A Healthier Alternative to Peeps
Posted by Tara, Ziptivity’s Metro Boston Community Ambassador
I was in a big box store recently, looking at the massive selection of Easter candy. The sea of plastic bags and eggs filled with sweets made almost entirely from ingredients I couldn’t pronounce made my stomach turn. My kids don’t handle sugar very well, so I keep the sugary treats in their Easter baskets to a minimum. I try to create baskets that are sweet and fun, in an inedible kind of way.
In years past, I gave my kids baskets with Easter-themed toys and books. It took me a year or two to realize that the kids didn’t want to color in the Peeps coloring book after Easter, and the carrot-topped jump rope wasn’t exactly high quality. Because we don’t need any extra junk in our house, I started coming up with a theme for the kids’ Easter baskets and found things to fit the theme, which also have some practical value and longevity. One year, I put together a gardening basket – kid-sized gardening tools, gloves, peat pots, and seeds. Another year, I didn’t use a basket at all: I bought the perfect container for storing art supplies and filled it with – you guessed it – art & craft supplies. Another year, I filled beach buckets with sand toys and swimming gear. Here are a few places in Cambridge I recommend visiting to get some cool stuff your kids will like, and that you can feel good about having the Easter Bunny deliver to them:
Artist & Craftsman Supply in Central Square: This place blows my mind. I can’t believe the variety they have. A few of my favorite things at this arts and crafts supply store are: Blank puzzles, bare books, clay, and a whole bag of scrap shapes from a wood mill in Maine. You can also get big bags of pom poms. I have used pom poms in various sizes and colors, along with other small art supplies, as an alternative to candy inside the eggs for our family Easter egg hunt.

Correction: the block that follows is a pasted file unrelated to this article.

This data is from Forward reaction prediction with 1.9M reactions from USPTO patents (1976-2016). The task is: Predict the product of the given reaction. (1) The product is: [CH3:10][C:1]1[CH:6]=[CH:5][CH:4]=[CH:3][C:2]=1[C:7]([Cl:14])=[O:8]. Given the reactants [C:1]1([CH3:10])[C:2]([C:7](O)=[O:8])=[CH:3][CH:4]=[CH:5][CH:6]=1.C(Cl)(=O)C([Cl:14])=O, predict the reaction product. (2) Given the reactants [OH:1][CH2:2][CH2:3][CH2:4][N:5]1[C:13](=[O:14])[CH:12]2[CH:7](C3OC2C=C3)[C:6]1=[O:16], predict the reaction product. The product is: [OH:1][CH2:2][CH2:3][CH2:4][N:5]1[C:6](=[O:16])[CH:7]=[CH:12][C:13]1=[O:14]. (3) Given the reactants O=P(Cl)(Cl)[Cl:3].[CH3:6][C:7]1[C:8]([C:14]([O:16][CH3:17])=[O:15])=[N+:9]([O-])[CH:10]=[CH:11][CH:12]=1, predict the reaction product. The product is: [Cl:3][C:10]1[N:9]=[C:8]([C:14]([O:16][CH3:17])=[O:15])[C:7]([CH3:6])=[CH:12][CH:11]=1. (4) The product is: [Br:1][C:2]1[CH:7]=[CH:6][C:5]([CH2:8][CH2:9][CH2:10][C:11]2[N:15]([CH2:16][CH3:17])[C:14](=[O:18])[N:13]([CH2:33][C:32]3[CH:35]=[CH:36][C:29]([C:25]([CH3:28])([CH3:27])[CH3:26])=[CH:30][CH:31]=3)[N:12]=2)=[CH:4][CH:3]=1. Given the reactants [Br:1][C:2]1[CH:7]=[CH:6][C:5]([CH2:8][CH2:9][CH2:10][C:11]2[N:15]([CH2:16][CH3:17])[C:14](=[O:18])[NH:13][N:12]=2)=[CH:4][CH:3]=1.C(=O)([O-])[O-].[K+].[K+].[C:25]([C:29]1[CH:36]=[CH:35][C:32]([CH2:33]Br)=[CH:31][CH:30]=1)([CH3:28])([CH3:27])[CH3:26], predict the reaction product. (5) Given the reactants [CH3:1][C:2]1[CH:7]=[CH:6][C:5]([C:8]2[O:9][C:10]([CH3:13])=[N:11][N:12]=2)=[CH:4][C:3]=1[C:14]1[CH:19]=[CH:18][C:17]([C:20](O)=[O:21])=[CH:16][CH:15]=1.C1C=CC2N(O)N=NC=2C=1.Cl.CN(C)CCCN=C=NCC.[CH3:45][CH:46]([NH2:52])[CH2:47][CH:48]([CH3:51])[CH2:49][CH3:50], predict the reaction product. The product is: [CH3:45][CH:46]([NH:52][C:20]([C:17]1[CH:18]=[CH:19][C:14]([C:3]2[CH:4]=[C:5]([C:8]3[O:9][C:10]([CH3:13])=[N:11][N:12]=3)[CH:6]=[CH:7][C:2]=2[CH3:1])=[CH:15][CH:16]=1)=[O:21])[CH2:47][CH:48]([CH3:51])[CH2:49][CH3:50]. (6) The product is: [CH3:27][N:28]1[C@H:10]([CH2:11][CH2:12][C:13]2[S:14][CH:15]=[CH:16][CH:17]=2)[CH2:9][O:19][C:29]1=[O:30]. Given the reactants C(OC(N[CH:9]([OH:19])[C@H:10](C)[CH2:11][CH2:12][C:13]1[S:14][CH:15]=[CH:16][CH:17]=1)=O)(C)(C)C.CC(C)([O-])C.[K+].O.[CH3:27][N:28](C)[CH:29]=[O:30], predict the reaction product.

Henry Bear’s Park in Porter Square has an incredible assortment of games, many that are just the right size for baskets – think Bananagrams or card games like Uno. They also have a good-sized section of teeny-tiny toys.
The gift shop at the Harvard Museum of Natural History (HMNH): A couple of weeks ago, I went to HMNH by myself. That’s right, sans kids. For the first time, I was able to really look in the gift shop. I was amazed. They have some really terrific, unique, and reasonably-priced gifts. Easter baskets were on my mind, and I couldn’t believe how many fun and educational items they had that were the perfect size for basket-stuffing. On the grown-ups’ side of the shop, there was a nifty seed-planting kit – an egg that breaks open and is used as a small pot. If you’re still doing Easter baskets for your older daughter, check out the gorgeous jewelry, too.
MIT Museum store has an abundance of fun science-geek gadgets and gizmos. There are wind-up robots, mind-bending puzzles, clever t-shirts, and other fun, techie and science-y things.